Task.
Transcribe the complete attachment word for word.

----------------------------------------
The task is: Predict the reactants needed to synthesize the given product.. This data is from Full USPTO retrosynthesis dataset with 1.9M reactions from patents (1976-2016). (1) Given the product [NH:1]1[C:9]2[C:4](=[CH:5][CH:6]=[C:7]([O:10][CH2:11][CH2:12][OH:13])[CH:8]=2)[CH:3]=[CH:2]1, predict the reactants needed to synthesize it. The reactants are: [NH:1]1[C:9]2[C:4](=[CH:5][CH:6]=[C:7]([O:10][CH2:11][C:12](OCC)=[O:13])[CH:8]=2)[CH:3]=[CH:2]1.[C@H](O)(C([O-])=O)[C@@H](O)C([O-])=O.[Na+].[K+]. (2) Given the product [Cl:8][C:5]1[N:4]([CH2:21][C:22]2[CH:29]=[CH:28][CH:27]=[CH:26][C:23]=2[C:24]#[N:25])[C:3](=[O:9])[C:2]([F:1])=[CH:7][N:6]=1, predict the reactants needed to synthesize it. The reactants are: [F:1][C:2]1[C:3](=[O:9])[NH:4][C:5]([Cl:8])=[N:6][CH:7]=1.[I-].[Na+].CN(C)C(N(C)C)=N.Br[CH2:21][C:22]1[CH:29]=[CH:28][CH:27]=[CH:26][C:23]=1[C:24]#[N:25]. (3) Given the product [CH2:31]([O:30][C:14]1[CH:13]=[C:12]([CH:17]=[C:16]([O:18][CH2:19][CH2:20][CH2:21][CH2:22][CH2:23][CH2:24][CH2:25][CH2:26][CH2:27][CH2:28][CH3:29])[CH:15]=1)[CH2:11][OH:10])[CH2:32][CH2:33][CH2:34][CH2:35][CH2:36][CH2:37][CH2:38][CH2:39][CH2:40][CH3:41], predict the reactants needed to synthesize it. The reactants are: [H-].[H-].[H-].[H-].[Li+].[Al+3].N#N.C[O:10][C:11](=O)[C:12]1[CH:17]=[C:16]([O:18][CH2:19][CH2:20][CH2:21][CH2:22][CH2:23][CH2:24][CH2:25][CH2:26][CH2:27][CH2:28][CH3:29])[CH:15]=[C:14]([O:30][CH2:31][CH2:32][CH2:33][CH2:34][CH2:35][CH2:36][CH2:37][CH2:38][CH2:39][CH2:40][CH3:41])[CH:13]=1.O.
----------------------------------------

The task is: Predict the reactants needed to synthesize the given product.. This data is from Full USPTO retrosynthesis dataset with 1.9M reactions from patents (1976-2016). (1) Given the product [NH:1]1[C:9]2[C:4](=[CH:5][CH:6]=[C:7]([O:10][CH2:11][CH2:12][OH:13])[CH:8]=2)[CH:3]=[CH:2]1, predict the reactants needed to synthesize it. The reactants are: [NH:1]1[C:9]2[C:4](=[CH:5][CH:6]=[C:7]([O:10][CH2:11][C:12](OCC)=[O:13])[CH:8]=2)[CH:3]=[CH:2]1.[C@H](O)(C([O-])=O)[C@@H](O)C([O-])=O.[Na+].[K+]. (2) Given the product [Cl:8][C:5]1[N:4]([CH2:21][C:22]2[CH:29]=[CH:28][CH:27]=[CH:26][C:23]=2[C:24]#[N:25])[C:3](=[O:9])[C:2]([F:1])=[CH:7][N:6]=1, predict the reactants needed to synthesize it. The reactants are: [F:1][C:2]1[C:3](=[O:9])[NH:4][C:5]([Cl:8])=[N:6][CH:7]=1.[I-].[Na+].CN(C)C(N(C)C)=N.Br[CH2:21][C:22]1[CH:29]=[CH:28][CH:27]=[CH:26][C:23]=1[C:24]#[N:25]. (3) Given the product [CH2:31]([O:30][C:14]1[CH:13]=[C:12]([CH:17]=[C:16]([O:18][CH2:19][CH2:20][CH2:21][CH2:22][CH2:23][CH2:24][CH2:25][CH2:26][CH2:27][CH2:28][CH3:29])[CH:15]=1)[CH2:11][OH:10])[CH2:32][CH2:33][CH2:34][CH2:35][CH2:36][CH2:37][CH2:38][CH2:39][CH2:40][CH3:41], predict the reactants needed to synthesize it. The reactants are: [H-].[H-].[H-].[H-].[Li+].[Al+3].N#N.C[O:10][C:11](=O)[C:12]1[CH:17]=[C:16]([O:18][CH2:19][CH2:20][CH2:21][CH2:22][CH2:23][CH2:24][CH2:25][CH2:26][CH2:27][CH2:28][CH3:29])[CH:15]=[C:14]([O:30][CH2:31][CH2:32][CH2:33][CH2:34][CH2:35][CH2:36][CH2:37][CH2:38][CH2:39][CH2:40][CH3:41])[CH:13]=1.O.